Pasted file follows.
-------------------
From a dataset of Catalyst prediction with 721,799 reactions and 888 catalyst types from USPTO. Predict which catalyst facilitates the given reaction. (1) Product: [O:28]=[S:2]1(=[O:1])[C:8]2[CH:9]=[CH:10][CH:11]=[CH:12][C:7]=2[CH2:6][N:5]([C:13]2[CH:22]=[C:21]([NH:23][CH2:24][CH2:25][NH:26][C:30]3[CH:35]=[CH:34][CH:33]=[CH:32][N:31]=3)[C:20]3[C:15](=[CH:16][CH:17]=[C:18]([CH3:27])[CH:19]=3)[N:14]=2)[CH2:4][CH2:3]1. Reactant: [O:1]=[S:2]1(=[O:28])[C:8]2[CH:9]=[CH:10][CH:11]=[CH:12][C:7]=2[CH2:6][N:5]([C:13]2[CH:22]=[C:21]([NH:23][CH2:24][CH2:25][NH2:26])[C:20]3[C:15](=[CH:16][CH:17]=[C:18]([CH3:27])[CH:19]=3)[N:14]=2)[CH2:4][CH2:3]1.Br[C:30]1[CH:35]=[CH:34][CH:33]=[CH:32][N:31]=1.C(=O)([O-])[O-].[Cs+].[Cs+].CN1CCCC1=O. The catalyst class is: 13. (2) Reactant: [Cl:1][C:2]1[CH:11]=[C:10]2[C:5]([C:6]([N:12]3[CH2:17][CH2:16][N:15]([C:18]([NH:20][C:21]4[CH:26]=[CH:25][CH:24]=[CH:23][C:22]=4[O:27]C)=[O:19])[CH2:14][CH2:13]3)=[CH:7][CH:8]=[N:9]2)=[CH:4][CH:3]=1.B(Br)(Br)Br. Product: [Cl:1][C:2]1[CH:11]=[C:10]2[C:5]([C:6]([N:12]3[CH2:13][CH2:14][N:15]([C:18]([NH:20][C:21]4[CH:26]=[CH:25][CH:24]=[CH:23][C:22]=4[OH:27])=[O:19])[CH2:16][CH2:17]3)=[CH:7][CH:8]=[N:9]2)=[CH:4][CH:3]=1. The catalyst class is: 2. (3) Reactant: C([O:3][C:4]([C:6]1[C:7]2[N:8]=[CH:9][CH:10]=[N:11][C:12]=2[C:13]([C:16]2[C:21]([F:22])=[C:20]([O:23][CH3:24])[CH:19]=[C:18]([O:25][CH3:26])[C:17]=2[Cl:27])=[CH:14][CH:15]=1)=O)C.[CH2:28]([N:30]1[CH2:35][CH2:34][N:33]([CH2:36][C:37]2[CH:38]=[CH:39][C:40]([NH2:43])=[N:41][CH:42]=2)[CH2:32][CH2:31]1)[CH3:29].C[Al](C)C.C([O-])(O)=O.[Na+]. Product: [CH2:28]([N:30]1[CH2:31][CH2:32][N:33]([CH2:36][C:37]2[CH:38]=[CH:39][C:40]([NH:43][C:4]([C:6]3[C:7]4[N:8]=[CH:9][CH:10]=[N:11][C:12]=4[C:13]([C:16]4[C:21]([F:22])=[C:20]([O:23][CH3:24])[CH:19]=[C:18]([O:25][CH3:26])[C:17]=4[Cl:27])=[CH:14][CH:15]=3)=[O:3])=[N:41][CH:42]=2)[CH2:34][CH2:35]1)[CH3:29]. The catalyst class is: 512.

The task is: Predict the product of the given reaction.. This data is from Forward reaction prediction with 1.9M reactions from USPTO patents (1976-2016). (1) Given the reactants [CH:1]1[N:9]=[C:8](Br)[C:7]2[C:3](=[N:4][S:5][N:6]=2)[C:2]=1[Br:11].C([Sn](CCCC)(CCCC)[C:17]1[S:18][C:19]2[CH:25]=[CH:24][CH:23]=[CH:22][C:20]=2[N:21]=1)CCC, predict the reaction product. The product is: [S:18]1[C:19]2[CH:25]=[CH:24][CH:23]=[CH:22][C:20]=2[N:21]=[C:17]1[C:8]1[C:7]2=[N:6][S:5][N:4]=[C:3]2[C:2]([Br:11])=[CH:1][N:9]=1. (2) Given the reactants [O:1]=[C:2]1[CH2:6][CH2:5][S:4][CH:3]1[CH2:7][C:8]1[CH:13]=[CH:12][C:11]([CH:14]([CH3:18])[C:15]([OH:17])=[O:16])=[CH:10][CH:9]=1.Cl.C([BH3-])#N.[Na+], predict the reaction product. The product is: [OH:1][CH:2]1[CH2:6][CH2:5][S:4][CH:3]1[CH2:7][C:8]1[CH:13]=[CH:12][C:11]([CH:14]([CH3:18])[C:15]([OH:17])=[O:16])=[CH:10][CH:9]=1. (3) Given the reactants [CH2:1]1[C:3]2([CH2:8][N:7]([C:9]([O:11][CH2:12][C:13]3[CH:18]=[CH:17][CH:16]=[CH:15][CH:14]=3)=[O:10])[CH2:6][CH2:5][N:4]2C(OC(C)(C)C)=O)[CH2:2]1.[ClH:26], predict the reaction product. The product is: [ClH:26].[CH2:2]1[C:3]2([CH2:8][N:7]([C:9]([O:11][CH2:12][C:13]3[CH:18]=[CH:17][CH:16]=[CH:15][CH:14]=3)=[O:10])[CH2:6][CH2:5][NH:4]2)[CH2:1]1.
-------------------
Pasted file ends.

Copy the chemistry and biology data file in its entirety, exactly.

From a dataset of Catalyst prediction with 721,799 reactions and 888 catalyst types from USPTO. Predict which catalyst facilitates the given reaction. (1) Product: [O:28]=[S:2]1(=[O:1])[C:8]2[CH:9]=[CH:10][CH:11]=[CH:12][C:7]=2[CH2:6][N:5]([C:13]2[CH:22]=[C:21]([NH:23][CH2:24][CH2:25][NH:26][C:30]3[CH:35]=[CH:34][CH:33]=[CH:32][N:31]=3)[C:20]3[C:15](=[CH:16][CH:17]=[C:18]([CH3:27])[CH:19]=3)[N:14]=2)[CH2:4][CH2:3]1. Reactant: [O:1]=[S:2]1(=[O:28])[C:8]2[CH:9]=[CH:10][CH:11]=[CH:12][C:7]=2[CH2:6][N:5]([C:13]2[CH:22]=[C:21]([NH:23][CH2:24][CH2:25][NH2:26])[C:20]3[C:15](=[CH:16][CH:17]=[C:18]([CH3:27])[CH:19]=3)[N:14]=2)[CH2:4][CH2:3]1.Br[C:30]1[CH:35]=[CH:34][CH:33]=[CH:32][N:31]=1.C(=O)([O-])[O-].[Cs+].[Cs+].CN1CCCC1=O. The catalyst class is: 13. (2) Reactant: [Cl:1][C:2]1[CH:11]=[C:10]2[C:5]([C:6]([N:12]3[CH2:17][CH2:16][N:15]([C:18]([NH:20][C:21]4[CH:26]=[CH:25][CH:24]=[CH:23][C:22]=4[O:27]C)=[O:19])[CH2:14][CH2:13]3)=[CH:7][CH:8]=[N:9]2)=[CH:4][CH:3]=1.B(Br)(Br)Br. Product: [Cl:1][C:2]1[CH:11]=[C:10]2[C:5]([C:6]([N:12]3[CH2:13][CH2:14][N:15]([C:18]([NH:20][C:21]4[CH:26]=[CH:25][CH:24]=[CH:23][C:22]=4[OH:27])=[O:19])[CH2:16][CH2:17]3)=[CH:7][CH:8]=[N:9]2)=[CH:4][CH:3]=1. The catalyst class is: 2. (3) Reactant: C([O:3][C:4]([C:6]1[C:7]2[N:8]=[CH:9][CH:10]=[N:11][C:12]=2[C:13]([C:16]2[C:21]([F:22])=[C:20]([O:23][CH3:24])[CH:19]=[C:18]([O:25][CH3:26])[C:17]=2[Cl:27])=[CH:14][CH:15]=1)=O)C.[CH2:28]([N:30]1[CH2:35][CH2:34][N:33]([CH2:36][C:37]2[CH:38]=[CH:39][C:40]([NH2:43])=[N:41][CH:42]=2)[CH2:32][CH2:31]1)[CH3:29].C[Al](C)C.C([O-])(O)=O.[Na+]. Product: [CH2:28]([N:30]1[CH2:31][CH2:32][N:33]([CH2:36][C:37]2[CH:38]=[CH:39][C:40]([NH:43][C:4]([C:6]3[C:7]4[N:8]=[CH:9][CH:10]=[N:11][C:12]=4[C:13]([C:16]4[C:21]([F:22])=[C:20]([O:23][CH3:24])[CH:19]=[C:18]([O:25][CH3:26])[C:17]=4[Cl:27])=[CH:14][CH:15]=3)=[O:3])=[N:41][CH:42]=2)[CH2:34][CH2:35]1)[CH3:29]. The catalyst class is: 512.

The task is: Predict the product of the given reaction.. This data is from Forward reaction prediction with 1.9M reactions from USPTO patents (1976-2016). (1) Given the reactants [CH:1]1[N:9]=[C:8](Br)[C:7]2[C:3](=[N:4][S:5][N:6]=2)[C:2]=1[Br:11].C([Sn](CCCC)(CCCC)[C:17]1[S:18][C:19]2[CH:25]=[CH:24][CH:23]=[CH:22][C:20]=2[N:21]=1)CCC, predict the reaction product. The product is: [S:18]1[C:19]2[CH:25]=[CH:24][CH:23]=[CH:22][C:20]=2[N:21]=[C:17]1[C:8]1[C:7]2=[N:6][S:5][N:4]=[C:3]2[C:2]([Br:11])=[CH:1][N:9]=1. (2) Given the reactants [O:1]=[C:2]1[CH2:6][CH2:5][S:4][CH:3]1[CH2:7][C:8]1[CH:13]=[CH:12][C:11]([CH:14]([CH3:18])[C:15]([OH:17])=[O:16])=[CH:10][CH:9]=1.Cl.C([BH3-])#N.[Na+], predict the reaction product. The product is: [OH:1][CH:2]1[CH2:6][CH2:5][S:4][CH:3]1[CH2:7][C:8]1[CH:13]=[CH:12][C:11]([CH:14]([CH3:18])[C:15]([OH:17])=[O:16])=[CH:10][CH:9]=1. (3) Given the reactants [CH2:1]1[C:3]2([CH2:8][N:7]([C:9]([O:11][CH2:12][C:13]3[CH:18]=[CH:17][CH:16]=[CH:15][CH:14]=3)=[O:10])[CH2:6][CH2:5][N:4]2C(OC(C)(C)C)=O)[CH2:2]1.[ClH:26], predict the reaction product. The product is: [ClH:26].[CH2:2]1[C:3]2([CH2:8][N:7]([C:9]([O:11][CH2:12][C:13]3[CH:18]=[CH:17][CH:16]=[CH:15][CH:14]=3)=[O:10])[CH2:6][CH2:5][NH:4]2)[CH2:1]1.